Mr. Horse
Mr. Horse

Five Years of PFF Grades: Top 10 Linebackers 


9. Desmond Bishop, GB 

10. Lance Briggs, CHI 


Top 10 Overall: Run Defense 

5. E.J. Henderson, MIN 

7. Chad Greenway, MIN 


Top 10 Overall: Coverage 

2. Brian Urlacher, CHI

4. Ben Leber, MIN & STL 

5. Thomas Davis, CAR 

9. Stephen Tulloch,  TEN & DET


Mr. Horse
Mr. Horse

“Even if teams knew about the alleged punch to the head of the restaurant employee, it remains difficult if not impossible to project murder from this type of misbehavior.” -Mike Florio

G & G
G & G moderator

 No, but I'm with you

bp.
bp.

 But honestly, this lost credibility early:

"An elite quarterback is rarely an advantage to your team’s running game. We know the Green Bay Packers  hardly ever bother putting the ball into the hands of someone not named Aaron Rodgers, and for good reason. It’s similar to the Miami career of Dan Marino in that regard."


Green Bay has been fairly balanced under Fat Mike.  2011 stands out, and you can't really blame him for that.  But GB was something like 14 in the league in run-pass balance last year.  They just don't produce when they run.

bp.
bp.

 Rourke is going to poop down your throat now.

bp.
bp.

 Divine.

bp.
bp.

 not surprised to see Urlacher that high on the coverage list.  I don't think CHI fans are fully ready for an MLB who doesn't work those drop zones the way Urlacher did.

Rourke
Rourke

 I was away for 10 days, so  I am not apprised of such political matters.

Mr. Horse
Mr. Horse

  He noted that running the ball into a brick wall for 2 yards isn't real effective. 

Mr. Horse
Mr. Horse

  I disagree with some of the comments he makes but the stats are the stats. 

Benjamin Rajile
Benjamin Rajile

   

They ran it like 44% of the time last year. Cold Hard Football IDIOTS is more like it!

Rourke
Rourke

 Why? There is no question that the NFL is a passing league and has been for decades. Even in the era of Sid Luckman, the teams that dominated the pass typically dominate the league.

bp.
bp.

  You can tell the Saints run up the score all the time.

Doctor ϟ Professor ☧
Doctor ϟ Professor ☧ moderator

  

It was because he went back and edited his 2012 preditions article to make it look like he was correct and something else to that extent.


nvm..I remember someone said they told you about it.

Pat Fenis, Esq.
Pat Fenis, Esq. moderator

  You missed a lot and yet nothing at all.

bp.
bp.

  Well.  That escalated quickly.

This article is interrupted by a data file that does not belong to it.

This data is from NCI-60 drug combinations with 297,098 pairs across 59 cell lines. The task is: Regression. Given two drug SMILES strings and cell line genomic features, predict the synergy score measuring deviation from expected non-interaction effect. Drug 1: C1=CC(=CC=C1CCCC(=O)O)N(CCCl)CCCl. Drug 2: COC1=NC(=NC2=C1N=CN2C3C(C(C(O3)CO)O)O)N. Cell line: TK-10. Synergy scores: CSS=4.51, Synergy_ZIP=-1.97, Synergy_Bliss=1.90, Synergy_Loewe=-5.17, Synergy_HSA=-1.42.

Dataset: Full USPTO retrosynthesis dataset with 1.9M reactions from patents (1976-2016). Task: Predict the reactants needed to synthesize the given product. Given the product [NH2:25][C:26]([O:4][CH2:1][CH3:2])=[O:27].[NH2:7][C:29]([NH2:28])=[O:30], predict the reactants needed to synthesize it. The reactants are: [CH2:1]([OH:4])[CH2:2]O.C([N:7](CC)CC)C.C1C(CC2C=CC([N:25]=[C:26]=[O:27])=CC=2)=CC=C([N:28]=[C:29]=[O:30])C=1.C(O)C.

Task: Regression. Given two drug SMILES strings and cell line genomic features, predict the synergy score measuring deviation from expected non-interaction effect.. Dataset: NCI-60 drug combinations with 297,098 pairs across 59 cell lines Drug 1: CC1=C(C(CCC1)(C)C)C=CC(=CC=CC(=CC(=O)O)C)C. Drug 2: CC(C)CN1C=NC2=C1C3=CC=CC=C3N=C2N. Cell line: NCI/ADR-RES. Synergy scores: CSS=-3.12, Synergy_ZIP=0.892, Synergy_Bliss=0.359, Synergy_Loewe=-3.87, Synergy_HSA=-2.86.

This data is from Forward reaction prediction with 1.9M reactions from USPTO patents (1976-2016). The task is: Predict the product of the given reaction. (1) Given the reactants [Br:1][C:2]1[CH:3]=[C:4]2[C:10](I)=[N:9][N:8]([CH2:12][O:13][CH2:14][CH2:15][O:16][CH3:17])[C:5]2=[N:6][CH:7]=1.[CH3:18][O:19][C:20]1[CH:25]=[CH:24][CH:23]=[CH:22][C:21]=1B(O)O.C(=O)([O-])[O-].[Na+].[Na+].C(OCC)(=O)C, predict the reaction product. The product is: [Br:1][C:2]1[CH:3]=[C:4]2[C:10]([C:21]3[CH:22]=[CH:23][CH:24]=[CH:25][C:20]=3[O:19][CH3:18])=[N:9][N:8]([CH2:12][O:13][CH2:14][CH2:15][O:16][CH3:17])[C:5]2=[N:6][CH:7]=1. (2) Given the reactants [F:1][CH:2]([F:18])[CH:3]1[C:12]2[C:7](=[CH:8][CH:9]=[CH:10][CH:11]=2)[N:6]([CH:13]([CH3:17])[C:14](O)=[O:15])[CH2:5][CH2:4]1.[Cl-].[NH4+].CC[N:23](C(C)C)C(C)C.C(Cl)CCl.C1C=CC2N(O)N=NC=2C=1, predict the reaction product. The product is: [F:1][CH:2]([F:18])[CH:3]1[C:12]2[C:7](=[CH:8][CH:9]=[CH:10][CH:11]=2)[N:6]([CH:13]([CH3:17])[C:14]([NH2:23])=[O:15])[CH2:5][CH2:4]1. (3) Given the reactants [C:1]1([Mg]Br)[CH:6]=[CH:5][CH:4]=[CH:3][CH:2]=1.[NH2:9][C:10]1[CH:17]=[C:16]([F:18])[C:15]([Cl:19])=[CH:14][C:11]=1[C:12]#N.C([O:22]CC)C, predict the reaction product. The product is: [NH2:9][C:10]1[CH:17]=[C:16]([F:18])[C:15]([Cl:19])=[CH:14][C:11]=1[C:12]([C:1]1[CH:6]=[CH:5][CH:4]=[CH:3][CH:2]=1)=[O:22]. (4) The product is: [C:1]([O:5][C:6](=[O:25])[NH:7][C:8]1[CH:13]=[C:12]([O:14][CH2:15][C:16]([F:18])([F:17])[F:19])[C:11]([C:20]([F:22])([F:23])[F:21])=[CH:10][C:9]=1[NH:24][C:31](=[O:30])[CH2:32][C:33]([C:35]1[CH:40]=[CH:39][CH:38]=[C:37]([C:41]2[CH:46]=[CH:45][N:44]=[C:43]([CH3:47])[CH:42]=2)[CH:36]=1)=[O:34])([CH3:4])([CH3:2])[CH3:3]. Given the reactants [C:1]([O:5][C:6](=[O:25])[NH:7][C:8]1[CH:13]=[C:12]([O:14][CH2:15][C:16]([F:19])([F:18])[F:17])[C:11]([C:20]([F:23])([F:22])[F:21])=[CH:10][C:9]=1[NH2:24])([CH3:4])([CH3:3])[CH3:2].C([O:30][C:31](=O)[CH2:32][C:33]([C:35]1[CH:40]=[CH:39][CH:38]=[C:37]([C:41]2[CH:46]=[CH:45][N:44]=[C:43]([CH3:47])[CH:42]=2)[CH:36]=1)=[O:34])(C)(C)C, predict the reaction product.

G & G
G & G moderator

 Let's rape her!

BP,you are first

Benjamin Rajile
Benjamin Rajile

  

Harris had a decent amount of success but I don't think they ever really trusted him for some reason.

bp.
bp.

  And dropped one really deep safety along with overall deep coverage on Rodgers all year.  And he can get a little obsessed with the long ball, and I thought generally failed to show the patience necessary to make such defenses pay.  And that is the trouble with not being able to run, even when you do so a fairly decent percentage of the time.

Mr. Horse
Mr. Horse

  Packers opponents mostly ignored the run between Benson getting hurt and Harris giving up his car salesman job.

G & G
G & G moderator

  Lacy and Franklin will destroy this "Wall" this season!!

bp.
bp.

  I don't think there are a lot of people who argue its great to have to run into a brick wall over and over again because your quarterback is shitty.

bp.
bp.

   Yeah!  *dances terrible white guy dance*

Rourke
Rourke

 IP address is more useful. It's easy to have multiple accounts open at the same time.

Rourke
Rourke

 Well, it's easy to see: the admin panel shows you the IP addresses.

Rourke
Rourke

 I have never said don't ban him when he misbehaves. I have only said that people who go out of their way to provoke him should also be banned at the same time. I bozoed him and other people in the past when things got inflammatory. Then they cooled down for a while.

Rourke
Rourke

 I know I am a bit of a control freak, so that is one of the major reasons why I went out of my way to unplug from the site completely while I was on vacation and let the guys who took over run it as they saw fit. I never peeked in even once.

Doctor ϟ Professor ☧
Doctor ϟ Professor ☧ moderator

  

Haven't seen people that mad on here since the Gabes Collusion saga lol.

Rourke
Rourke

 Now I am really confused. Editing an old article when a new one was going to be published anyway is senseless. Ah, well, I will restore it to its old form. Hopefully this doesn't happen again. I have always been proud that our authors were trusted to edit their articles as necessary after being published. Most sites don't allow that.

Pat Fenis, Esq.
Pat Fenis, Esq. moderator

  We all felt it was a bigger deal because of what it says about the site.

Rourke
Rourke

 Looks to me like the identical article with 2012 replaced by 2013. Not a huge deal, but still stupid. Should have been published as a new article. I don't like screwing with the chronology of the site.

Pat Fenis, Esq.
Pat Fenis, Esq. moderator

  I think he just wrote over his 2012 predictions so as not to make himself look bad.

Rourke
Rourke

 So there is a new predictions article? I am going to presume that got published while I was gone. Do you have a link to that?

Doctor ϟ Professor ☧
Doctor ϟ Professor ☧ moderator

  

All you gotta do is ask MaC or look at the comments on the article before his predictions one that came out.

Rourke
Rourke

 The two revisions in the history are identical, so I don't know what, if anything, was changed.

Rourke
Rourke

 No one told me about this. Link?